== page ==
I came to
Fethiye with 2 phone numbers, one a well known
local writer called Birol Ganioglu who I had
performed my poems with in English and Turkish at
the Kalkan amphitheater. The other was a friendly
charming talkative Turk I had met in a luxury bag
shop in Pera, Istanbul in May 2016 when I had
been invited to a 70th birthday party given by a
prominent UNESCO Archeologist based in Istanbul.
Why not? I said to myself as I loved Ottoman
culture, art and architecture. Come to
Fethiye, my beautiful city said the
stranger! I confessed I had never heard of the
city! He introduced himself and wrote his full
name, WhatsApp and email in my Turkish notebook,
reserved only for Turkish information, emails and
phone numbers. This was my third trip to Istanbul.
The dinner party invitation was the catalyst but
in the end I stayed a month at the splendid
historic Buyuk Londra Hotel, overlooking The
Golden Horn which had become my second home. I am
still in regular contact with the hotel manager
Azimet whose birthday was the same as my dearly
departed late husband Martin.
He mentioned a writer and wrote her name down but
I was not listening. Looking at expensive bespoke
handmade repousee bags was more interesting. I
added a note, however. 42. Nice man. Good
English. Wife expecting their first child and
that he had prayed in mosques and Greek Orthodox
churches for her to fall pregnant. Eureka
she was! He was rushing home for the birth of his
first child. I shut my book and later added more
Istanbul notes, recommendations, places and names.
My book came out again later that year in Kaleici,
Antalya to make more notes for the next couple of
trips in 2017 and then put away for yet another
year - 2018.
Each year I travel to glorious Rhodes Town to
meet my travelling companion, Belgian Willy who
retired to Crete to follow his dream. He wanted
to show me the jewel island Kastellorizo, just
off the Turquoise Coast and a short boat ride to
Kas which used to be part of the Ottoman Empire.
Why not? I looked at the map, Kas, Kalkan and
Fethiye, working up the coast to Dalaman
airport. There was the name Fethiye again! Having
an eidetic memory, I pictured the strangers
entry in my Turkish notebook. Top right at the
beginning of my notebook. I was near the end of
my book, so I photographed the page, not noticing
the name of the British writer.
After performing my poems in English that had
been translated into Turkish, I was proud I had
brought culture to Kalkan. I had been told this
by a British resident. I even decided to self
publish a signed limited edition of 50 Chapbooks
entitled Nazar because I was
fascinated by the dark blue amulet of the ever-watching
Eye against evil, called Nazar in
After nearly a month it was time to move on to
Fethiye for the last leg of the journey. The
Kalkan Kultur Evi (Culture House) were so pleased
with our performance, which they had sponsored
with the blessing of the Governor and Council of
Kas, that they decided to repeat the evening at
the Culture Centre of Fethiye.
Why not? I agreed. Spoken Word in both English
and Turkish which frankly sounded more expressive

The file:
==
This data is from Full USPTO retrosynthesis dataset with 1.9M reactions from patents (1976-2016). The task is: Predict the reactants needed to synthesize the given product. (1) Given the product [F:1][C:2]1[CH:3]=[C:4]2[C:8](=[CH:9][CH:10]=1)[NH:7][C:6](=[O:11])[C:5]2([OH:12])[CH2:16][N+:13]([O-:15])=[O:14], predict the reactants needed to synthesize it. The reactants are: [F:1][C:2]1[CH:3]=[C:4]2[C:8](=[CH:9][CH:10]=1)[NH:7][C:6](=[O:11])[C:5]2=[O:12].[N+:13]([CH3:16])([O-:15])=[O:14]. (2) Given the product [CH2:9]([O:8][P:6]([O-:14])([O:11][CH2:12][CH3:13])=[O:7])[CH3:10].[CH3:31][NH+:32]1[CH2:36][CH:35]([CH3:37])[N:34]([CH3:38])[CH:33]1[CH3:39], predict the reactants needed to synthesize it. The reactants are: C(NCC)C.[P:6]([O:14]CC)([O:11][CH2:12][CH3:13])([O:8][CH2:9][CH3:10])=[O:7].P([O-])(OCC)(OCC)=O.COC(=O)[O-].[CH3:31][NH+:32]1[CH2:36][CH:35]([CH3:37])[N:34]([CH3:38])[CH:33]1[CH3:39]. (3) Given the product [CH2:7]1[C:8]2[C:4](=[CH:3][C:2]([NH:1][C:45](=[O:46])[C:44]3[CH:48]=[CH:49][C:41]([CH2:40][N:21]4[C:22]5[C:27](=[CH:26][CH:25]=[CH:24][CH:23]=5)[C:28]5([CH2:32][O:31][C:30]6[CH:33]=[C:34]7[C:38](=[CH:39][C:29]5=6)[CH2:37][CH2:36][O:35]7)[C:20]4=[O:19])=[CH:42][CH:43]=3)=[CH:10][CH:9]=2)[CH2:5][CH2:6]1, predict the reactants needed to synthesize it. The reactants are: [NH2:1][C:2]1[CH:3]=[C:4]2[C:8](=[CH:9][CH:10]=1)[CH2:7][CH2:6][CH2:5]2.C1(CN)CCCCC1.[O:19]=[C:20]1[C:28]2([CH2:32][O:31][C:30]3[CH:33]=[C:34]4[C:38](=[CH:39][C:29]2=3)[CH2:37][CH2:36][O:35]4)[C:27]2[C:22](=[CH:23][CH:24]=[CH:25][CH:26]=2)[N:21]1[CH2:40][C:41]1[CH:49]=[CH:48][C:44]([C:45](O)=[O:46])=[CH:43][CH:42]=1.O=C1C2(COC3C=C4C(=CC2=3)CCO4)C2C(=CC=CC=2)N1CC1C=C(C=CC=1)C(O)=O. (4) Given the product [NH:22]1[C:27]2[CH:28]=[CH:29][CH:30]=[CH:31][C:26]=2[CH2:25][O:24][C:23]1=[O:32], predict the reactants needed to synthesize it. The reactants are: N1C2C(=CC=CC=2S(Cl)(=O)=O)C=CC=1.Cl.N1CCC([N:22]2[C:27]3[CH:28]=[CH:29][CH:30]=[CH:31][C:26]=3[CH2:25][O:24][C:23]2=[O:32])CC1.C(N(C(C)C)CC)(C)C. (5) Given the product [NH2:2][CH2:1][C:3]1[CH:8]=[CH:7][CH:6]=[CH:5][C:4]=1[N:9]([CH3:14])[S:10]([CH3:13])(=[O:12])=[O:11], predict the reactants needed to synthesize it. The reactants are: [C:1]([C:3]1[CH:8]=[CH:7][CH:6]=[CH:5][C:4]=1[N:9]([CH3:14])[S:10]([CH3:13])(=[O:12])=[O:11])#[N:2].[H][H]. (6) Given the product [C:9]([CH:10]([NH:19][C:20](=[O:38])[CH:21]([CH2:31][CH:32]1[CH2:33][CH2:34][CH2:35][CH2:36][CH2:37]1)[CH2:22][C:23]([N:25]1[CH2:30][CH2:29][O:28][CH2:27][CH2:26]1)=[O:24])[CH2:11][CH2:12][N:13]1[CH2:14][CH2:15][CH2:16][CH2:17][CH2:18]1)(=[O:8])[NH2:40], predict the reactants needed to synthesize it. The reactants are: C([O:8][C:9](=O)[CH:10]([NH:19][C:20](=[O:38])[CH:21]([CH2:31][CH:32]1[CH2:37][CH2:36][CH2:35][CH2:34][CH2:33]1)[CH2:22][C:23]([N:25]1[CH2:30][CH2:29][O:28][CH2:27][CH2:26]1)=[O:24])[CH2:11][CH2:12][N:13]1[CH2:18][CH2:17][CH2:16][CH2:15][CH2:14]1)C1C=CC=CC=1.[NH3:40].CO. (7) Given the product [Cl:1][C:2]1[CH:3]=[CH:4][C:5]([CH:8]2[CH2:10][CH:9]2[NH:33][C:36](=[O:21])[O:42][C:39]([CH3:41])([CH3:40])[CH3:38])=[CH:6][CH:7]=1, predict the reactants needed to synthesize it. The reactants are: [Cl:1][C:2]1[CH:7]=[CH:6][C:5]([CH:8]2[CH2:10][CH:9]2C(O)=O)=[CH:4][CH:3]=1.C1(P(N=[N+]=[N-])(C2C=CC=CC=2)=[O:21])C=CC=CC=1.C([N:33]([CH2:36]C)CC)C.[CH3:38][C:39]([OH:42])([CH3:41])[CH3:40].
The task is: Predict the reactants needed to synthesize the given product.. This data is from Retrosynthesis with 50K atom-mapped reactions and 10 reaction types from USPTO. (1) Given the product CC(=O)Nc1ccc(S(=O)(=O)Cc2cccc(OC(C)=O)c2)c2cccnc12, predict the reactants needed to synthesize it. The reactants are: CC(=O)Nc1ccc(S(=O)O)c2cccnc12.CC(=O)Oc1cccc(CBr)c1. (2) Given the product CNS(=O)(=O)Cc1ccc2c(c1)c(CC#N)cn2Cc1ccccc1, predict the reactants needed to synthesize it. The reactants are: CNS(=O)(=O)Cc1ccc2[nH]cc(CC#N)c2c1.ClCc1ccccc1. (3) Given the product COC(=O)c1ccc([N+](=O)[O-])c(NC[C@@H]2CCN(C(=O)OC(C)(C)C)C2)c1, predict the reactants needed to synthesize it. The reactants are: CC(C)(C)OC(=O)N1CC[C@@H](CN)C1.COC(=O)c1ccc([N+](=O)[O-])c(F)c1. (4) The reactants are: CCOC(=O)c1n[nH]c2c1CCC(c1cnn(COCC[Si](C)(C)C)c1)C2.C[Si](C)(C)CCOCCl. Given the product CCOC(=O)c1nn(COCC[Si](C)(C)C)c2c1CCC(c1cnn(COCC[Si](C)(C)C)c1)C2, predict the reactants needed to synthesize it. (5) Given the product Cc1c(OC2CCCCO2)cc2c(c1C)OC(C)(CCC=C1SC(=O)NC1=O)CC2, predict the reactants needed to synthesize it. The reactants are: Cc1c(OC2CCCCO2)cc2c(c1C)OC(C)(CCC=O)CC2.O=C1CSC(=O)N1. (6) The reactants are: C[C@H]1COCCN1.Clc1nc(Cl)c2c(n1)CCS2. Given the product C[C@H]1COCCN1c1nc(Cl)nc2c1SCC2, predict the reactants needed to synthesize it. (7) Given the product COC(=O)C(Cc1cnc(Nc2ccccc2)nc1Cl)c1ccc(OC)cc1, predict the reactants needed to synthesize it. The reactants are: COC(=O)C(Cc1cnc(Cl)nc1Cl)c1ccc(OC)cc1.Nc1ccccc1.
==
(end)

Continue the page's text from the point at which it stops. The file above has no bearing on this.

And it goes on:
in Turkish. The same team but minus the violinist
but instead accompanied by the Saz musician
playing in the background to my poetry.
Birol, the writer, suggested I call a couple of
resident British journalists to get some
publicity about myself, Jilliana the British poet,
into the local press, The Fethiye Times. One was
a journalist and writer called Jane Atakay. I
rang. We met. She drove me to the ghost village
of Kayokoy, abandoned in 1923 in The
Exchange when the displaced Greeks had to
be sent to Turkey and vice versa. She had written
a book on the village and its history and kindly
gave me a signed copy. A tragedy both in Greek
and Turkish history with long lasting
consequences. In the course of conversation, she
told me about an interesting shop in Paspatur
called Unique owned by her friend Cem.
We were not to meet again. The next day I visited
Cems shop with top quality textiles and
gifts all in excellent taste. As I entered the
shop Cem recognised me. Impossible I argued. Must
be Facebook as I had just befriended the shop
Unique. He agreed because he had seen
photos on my newsfeed of my distinct Sultana
Cem told me he was an Alevi which was the largest
Muslim minority in Turkey, 20-25 million. I had
to be educated so we sat down and over a coke, he
told me about the fidelity bond with his wife,
drinking alcohol, as Muslims do not and other
things like not fasting at Ramadan and that
Alevis do not have mosques. He did not want to be
interviewed unfortunately about his religion so I
had to look it up on Wikipedia. Fascinating but
complex in a word!
I got back to my hotel thinking the next morning
I really must call the man I had met in the bag
shop in Pera. I had not opened my notebook that
far back to the beginning of the book. Why would
The next morning I opened my notebook to call him
and saw, in his own handwriting, not only Cems
full name but underneath the name of his friend,
the journalist Jane Atakay!!
Synchronicity in Turkey once more.
on 5.7.18 in a garden tea room on the waterfront
in Fethiye, Turkey.